Science and Art Intersect


Two PNCA students tackle a complex environmental problem with an animation for NOAA.

A few weeks ago, almost forty people from a wide swath of disciplines and specialties gathered in the MFA in Collaborative Design studios. It was more than your usual mixture of artists, though a healthy number of animators, illustrators, ceramists, painters, etc. were in the audience. Also present were four representatives from National Oceanic and Atmospheric Administration (NOAA) and a healthy sprinkling of public policy makers, scientists, fisheries experts, and biologists. What brought them together was a shared interest in creative problem solving. Specifically, the challenges in communicating science (or other complex “wicked” problems) to a lay public and the role that artists can play in helping to distill and convey that information.

As one of the guests, William Stelle, Regional Director for NOAA Fisheries Northwest Region, put it, “This is exactly the pivot point where art and science evolve and turn into change. When you “normal” people, with your talents, take your understanding of the things we’re [NOAA specifically, or scientists more generally] wrestling with – how the landscape works, how streams and rivers and watersheds are interconnected, for example… You can take that stuff, this scientific, geeky stuff, and tell it a lot better. You can tell it in a way that really gets the point across, and immediately, in like two to five seconds. That’s not our strong point. It’s really hard for us. That’s where the opportunity for advocacy through art, for teaching or learning through art, occurs.”

Bird’s eye view of nearshore, shallow water habitat. A screenshot from the animated video for NOAA by Beryl Alee ’16 and John Summerson ’15. Image courtesy of John Summerson.

Stelle’s comments above were taken from a presentation he delivered at PNCA titled, “Communicating Science and the Role Artists can Play,” which explored ways in which artistic practices can support science and inform the public of pressing ecological concerns. The presentation and following discussion (including presentation of student work by PNCA students and alums Cameron Hawkey ’12, August Lipp ’12, Liliya Drubetskaya ’13, Ona Pitschka ’13, and Chelsea Stephen, MFA CD ’13) was largely inspired by a recent collaboration between NOAA and PNCA’s Animated Arts program.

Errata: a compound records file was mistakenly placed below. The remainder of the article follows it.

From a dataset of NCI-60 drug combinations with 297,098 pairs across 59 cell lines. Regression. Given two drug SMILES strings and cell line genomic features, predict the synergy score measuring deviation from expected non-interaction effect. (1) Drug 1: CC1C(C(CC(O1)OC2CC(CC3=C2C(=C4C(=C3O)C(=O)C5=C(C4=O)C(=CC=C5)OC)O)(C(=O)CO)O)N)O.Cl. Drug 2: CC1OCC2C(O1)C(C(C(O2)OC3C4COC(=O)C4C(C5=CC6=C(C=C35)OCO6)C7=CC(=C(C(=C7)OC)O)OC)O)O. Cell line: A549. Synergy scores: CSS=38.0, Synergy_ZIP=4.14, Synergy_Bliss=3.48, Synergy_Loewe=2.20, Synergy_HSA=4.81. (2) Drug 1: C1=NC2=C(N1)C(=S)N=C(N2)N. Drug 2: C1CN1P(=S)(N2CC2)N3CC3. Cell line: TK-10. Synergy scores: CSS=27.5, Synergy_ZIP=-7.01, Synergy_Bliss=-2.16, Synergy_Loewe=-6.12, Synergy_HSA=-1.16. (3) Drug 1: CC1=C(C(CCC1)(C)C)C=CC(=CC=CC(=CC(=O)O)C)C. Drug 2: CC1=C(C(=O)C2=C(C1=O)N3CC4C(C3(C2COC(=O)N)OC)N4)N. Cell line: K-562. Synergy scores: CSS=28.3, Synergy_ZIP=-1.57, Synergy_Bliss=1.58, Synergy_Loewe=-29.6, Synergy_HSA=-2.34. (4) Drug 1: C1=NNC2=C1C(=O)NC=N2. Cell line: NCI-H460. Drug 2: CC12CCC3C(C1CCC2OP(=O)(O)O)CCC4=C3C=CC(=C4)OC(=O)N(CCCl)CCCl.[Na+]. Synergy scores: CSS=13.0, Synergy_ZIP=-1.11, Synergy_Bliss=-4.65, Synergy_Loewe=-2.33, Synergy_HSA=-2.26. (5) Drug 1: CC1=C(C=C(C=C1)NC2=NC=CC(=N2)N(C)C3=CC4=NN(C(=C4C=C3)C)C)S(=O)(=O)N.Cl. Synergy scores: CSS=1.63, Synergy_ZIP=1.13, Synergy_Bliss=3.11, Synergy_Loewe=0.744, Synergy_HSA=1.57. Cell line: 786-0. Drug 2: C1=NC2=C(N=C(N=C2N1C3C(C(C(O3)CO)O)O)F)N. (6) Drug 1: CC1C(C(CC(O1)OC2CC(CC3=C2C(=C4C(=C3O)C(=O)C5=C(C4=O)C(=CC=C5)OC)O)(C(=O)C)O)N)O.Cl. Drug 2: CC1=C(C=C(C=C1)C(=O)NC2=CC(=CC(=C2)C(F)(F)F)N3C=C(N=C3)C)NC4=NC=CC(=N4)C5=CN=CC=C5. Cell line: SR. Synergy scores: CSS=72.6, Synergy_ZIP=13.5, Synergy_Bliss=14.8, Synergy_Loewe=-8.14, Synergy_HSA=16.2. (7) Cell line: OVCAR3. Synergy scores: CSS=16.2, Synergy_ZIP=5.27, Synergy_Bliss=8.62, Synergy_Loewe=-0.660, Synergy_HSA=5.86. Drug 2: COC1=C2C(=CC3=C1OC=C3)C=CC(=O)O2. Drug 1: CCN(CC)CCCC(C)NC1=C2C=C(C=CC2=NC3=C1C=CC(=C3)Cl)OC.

Young salmon in natal environment. A screenshot from the animated video for NOAA by Beryl Alee ’16 and John Summerson ’15. Image courtesy of John Summerson.

“Because NOAA’s a scientific agency,” said Katherine Cheney, head of the agency’s regional communications team in Portland, in a recent press release from NOAA, “we tend towards technical language that turns people off. We need to communicate our science to a non-technical audience.”

And so NOAA turned to PNCA and to the College’s Animated Arts program for help. On the advice of Rose Bond, chair of the Animated Arts program at PNCA, NOAA sponsored a contest with a $1000 prize for the students with the strongest proposal. Where communicating news and other important information used to mean issuing a boring press release, today the possibilities are far broader. It’s a much richer challenge, one that can involve audio visual complexity.

Rose Bond works with Animated Arts students in the program’s lab space at PNCA. Photo by Matthew Miller ’11.

Peter Schoonmaker [Chair of the MFA in Collaborative Design program] and I received an email out of the blue,” Bond explained. “Katherine Cheney, from NOAA’s Communications Office in Portland, wanted our students’ help in communicating the importance of shoreline restoration and shoreline health for salmon populations.”